My curious mind has always sought the obscure and lesser know… things that are not center stage. We’ve been fortunate to travel a bit, exploring foods and wines we would not otherwise have a chance to try. Uruguay definitely spoke to that curiosity.
The country is considered a “newly developing wine nation”. Although they’ve made wine there for 250 years, commercialization just began in the 19th century. And it began with a large amount of bulk rosé wine from the Black Muscat grape.
Other international grape varieties include Cabernet Sauvignon, Merlot, Cabernet Franc, Malbec, Chardonnay, Sauvignon Blanc and Viognier, along with a few odd balls not mentioned.
Location: Bordered by Argentina to the west, Brazil to the northeast
Most wine is made in the southern Uruguayan departments of Canelones (just outside the capital Montevideo) and San Jose. Montevideo/Canalones wineries are just beyond the port city, the closest are about 20 minutes away. You’ll find a few wineries in Atlántida and near Punta del Este at the coast, east of Montevideo. And also the northerly areas of Salto and Cerro Chapeau which are inland and north.
We were in Montevideo where the climate felt quite similar to Bordeaux in the spring: slightly humid, a storm can roll in with rain at any time, then the clouds part and it’s comfortable. I learned it does indeed have a Bordeaux like climate though a tad warmer.
- Atlantic Ocean to the east and the huge Rio Plata estuary to the south.
- Being relatively flat with no mountains acting as weather barriers, all wine producing areas are susceptible to wind and weather.
- It’s humid, rains a great deal (average annual precipitation is 39 inches (950 mm) and can get warm during summer in parts of the country.
- Northerly areas of Salto and Cerro Chapeau are much drier and hotter in summer.
Soils and Topography:
- Alluvial clays, silts, and sand / sandy gravel overlying a limestone bedrock.
- No mountain ranges; the highest point in Uruguay is just 514 meters (1,650 feet) above sea level
Due to travel challenges, we made it to two wineries (two and a half really). Today we are sharing one of them with you.
Don Prospero Jose Pizzorno emigrated from Italy and founded the winery in 1910. The fourth generation of Pizzorno are now running this small winery.
There are way more grape growers than wineries, and most all wineries are small, family owned like Pizzorno. Because of this and investment costs being very high, a community of sharing is prevalent. Uruguay has to import all winemaking equipment- they don’t manufacture any. Most bottles and machinery are imported from Brazil and Italy. A great deal of equipment is purchased by wineries together then shared.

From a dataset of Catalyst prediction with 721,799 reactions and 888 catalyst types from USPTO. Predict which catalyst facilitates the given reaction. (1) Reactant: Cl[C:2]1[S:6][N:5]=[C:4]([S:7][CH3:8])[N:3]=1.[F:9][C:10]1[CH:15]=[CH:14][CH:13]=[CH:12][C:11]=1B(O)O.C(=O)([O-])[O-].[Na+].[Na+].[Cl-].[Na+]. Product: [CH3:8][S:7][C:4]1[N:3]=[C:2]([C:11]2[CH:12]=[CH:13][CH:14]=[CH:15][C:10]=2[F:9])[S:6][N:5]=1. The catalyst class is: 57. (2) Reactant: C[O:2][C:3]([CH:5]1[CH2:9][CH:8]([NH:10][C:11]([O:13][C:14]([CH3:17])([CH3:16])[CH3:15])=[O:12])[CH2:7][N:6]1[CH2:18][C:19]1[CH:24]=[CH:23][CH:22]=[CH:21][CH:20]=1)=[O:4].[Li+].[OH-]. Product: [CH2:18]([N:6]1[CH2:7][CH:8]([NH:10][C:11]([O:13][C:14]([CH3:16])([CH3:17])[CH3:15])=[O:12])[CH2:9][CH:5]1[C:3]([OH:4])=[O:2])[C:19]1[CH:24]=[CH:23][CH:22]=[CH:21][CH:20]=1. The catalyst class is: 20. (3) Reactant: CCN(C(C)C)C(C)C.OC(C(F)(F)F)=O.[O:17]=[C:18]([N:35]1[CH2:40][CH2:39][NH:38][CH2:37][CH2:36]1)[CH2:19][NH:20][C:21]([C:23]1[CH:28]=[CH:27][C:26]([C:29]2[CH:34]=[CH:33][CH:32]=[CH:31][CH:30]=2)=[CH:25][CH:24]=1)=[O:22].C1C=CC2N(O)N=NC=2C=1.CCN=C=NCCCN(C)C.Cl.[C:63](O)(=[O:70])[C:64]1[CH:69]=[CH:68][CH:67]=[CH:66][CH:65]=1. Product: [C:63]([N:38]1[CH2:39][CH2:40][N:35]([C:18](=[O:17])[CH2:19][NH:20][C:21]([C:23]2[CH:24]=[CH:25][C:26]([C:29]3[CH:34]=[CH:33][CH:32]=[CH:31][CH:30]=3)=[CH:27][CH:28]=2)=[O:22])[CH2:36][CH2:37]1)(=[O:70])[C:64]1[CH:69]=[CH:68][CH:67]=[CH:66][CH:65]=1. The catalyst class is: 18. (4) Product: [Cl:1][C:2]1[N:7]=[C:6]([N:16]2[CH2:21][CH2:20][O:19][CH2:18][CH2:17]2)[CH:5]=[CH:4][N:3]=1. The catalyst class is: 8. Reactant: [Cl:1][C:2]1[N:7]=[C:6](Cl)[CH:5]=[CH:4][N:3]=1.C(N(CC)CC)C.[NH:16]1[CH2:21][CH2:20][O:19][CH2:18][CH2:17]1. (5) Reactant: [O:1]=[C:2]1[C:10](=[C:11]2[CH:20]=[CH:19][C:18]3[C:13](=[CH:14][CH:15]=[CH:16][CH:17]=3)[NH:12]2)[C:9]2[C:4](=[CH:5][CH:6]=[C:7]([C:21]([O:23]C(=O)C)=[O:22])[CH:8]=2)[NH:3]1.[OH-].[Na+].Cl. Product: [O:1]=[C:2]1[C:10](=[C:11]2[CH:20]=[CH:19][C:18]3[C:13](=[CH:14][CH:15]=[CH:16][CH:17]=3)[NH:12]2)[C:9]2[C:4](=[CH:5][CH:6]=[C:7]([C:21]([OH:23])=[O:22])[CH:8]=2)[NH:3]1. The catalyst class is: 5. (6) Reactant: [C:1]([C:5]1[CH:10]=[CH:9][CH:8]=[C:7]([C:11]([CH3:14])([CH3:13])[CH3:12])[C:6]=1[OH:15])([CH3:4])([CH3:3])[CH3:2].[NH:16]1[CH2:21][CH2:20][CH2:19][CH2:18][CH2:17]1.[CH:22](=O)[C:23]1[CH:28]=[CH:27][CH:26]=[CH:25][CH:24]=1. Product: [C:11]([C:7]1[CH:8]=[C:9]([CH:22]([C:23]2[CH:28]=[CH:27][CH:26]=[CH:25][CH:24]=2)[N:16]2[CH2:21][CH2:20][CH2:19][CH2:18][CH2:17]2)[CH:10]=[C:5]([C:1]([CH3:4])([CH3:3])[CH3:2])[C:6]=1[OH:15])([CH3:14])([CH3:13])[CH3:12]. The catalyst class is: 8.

On our informational vineyard tour we learned that most grape growers took advantage of government incentives urging them to pull up the hybrid North American native Vitis Labrusca and plant other varieties to improve wine quality.
Tannat, and Then Some
Our line up included the following:
Don Própero Tannat Maceration Carbonica 2017 (13.5% abv, $10)
Such a fun wine with a distinct personality!
- Eye: clear, ruby, ruby rim
- Aromas: raspberry, blackberry and violet
- Palate: attack is tart, subsiding quickly to soft fruit with a blush of mint; nice and friendly acidic structure; soft integrated tannins; Medium- body
- Conclusion: Served slightly chilled, this is a palate pleaser, fresh and alive smoothing to pure enjoyment. A semi-carbonic macerated wine.
Pizzorno Select Blend Reserva 2013 (abv 13.5%, $22)
A 60% Tannat, 30% Merlot and 10% Cabernet Franc blend, this was our favorite taste of the day. Each of the three grapes spent 12 months in 2nd and 3rd use French oak barrels, were blended then the final wine spent an additional 6 months in the same oak.
- Eye: Clean, deep ruby, ruby rim
- Nose: cherry, blackberry, slight cardamom and red pepper
- Palate: Medium acid, body and tannins which were soft with a slight tackiness
- Conclusion: Rustically elegant wine with a full and round initial mouth feel. The wine presented spices (cardamom and nutmeg) and a touch of red pepper before ending with a crushed velvety palate feel.
It was a treat to tack on this short side trip, albeit only for 2 days. We’ve earmarked several additional small wineries for a hopeful future trip. In the meantime, we highly recommend checking out what’s going on in the Uruguayan wine scene!
Uruguayan Wine Facts and Other Information
- Most all wineries produce a brut sparkling wine for local consumption.
- Tannat in Uruguay doesn’t usually produce fruit-forward, high alcohol wines, it’s older world (think France or Spain).
- Majority of exports go to Brazil, with a small amount to the U.K., Sweden, Germany, Belgium and a small amount to the US.
- Uruguay is a zero tolerance country when it comes to alcohol!
- Uruguay lies between parallels 30 and 35 degrees south. Cities in other countries that lie in the same zone are Tokyo, Los Angeles, Sydney and Perth, Beirut, Cape Town, Shanghai, and Tel Aviv.
- For an inventive and flavorful dinner, go to Jacinto in the old section (Ciudad Vieja).
If you plan to visit, check out Wine Roads Uruguay (Los Caminos del Vinos). There are several agencies and a few tour groups that offer tours. It’s also easy (and not too expensive) to get a taxi or Uber to Canelones wineries.
Above map courtesy of Wines of Uruguay,